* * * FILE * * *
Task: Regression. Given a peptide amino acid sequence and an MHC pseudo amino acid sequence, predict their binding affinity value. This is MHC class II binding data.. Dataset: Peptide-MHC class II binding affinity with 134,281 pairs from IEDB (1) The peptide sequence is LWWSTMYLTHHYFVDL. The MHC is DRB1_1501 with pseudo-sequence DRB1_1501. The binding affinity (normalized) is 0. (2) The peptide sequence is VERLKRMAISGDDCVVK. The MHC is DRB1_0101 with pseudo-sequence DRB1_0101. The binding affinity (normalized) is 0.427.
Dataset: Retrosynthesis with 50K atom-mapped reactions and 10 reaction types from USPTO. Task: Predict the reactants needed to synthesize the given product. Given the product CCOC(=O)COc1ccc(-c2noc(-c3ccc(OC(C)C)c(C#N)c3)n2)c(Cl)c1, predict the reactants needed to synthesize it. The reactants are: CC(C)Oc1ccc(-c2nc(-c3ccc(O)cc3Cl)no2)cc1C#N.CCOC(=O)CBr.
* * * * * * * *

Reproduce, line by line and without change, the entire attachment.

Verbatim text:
Task: Regression. Given a peptide amino acid sequence and an MHC pseudo amino acid sequence, predict their binding affinity value. This is MHC class II binding data.. Dataset: Peptide-MHC class II binding affinity with 134,281 pairs from IEDB (1) The peptide sequence is LWWSTMYLTHHYFVDL. The MHC is DRB1_1501 with pseudo-sequence DRB1_1501. The binding affinity (normalized) is 0. (2) The peptide sequence is VERLKRMAISGDDCVVK. The MHC is DRB1_0101 with pseudo-sequence DRB1_0101. The binding affinity (normalized) is 0.427.
Dataset: Retrosynthesis with 50K atom-mapped reactions and 10 reaction types from USPTO. Task: Predict the reactants needed to synthesize the given product. Given the product CCOC(=O)COc1ccc(-c2noc(-c3ccc(OC(C)C)c(C#N)c3)n2)c(Cl)c1, predict the reactants needed to synthesize it. The reactants are: CC(C)Oc1ccc(-c2nc(-c3ccc(O)cc3Cl)no2)cc1C#N.CCOC(=O)CBr.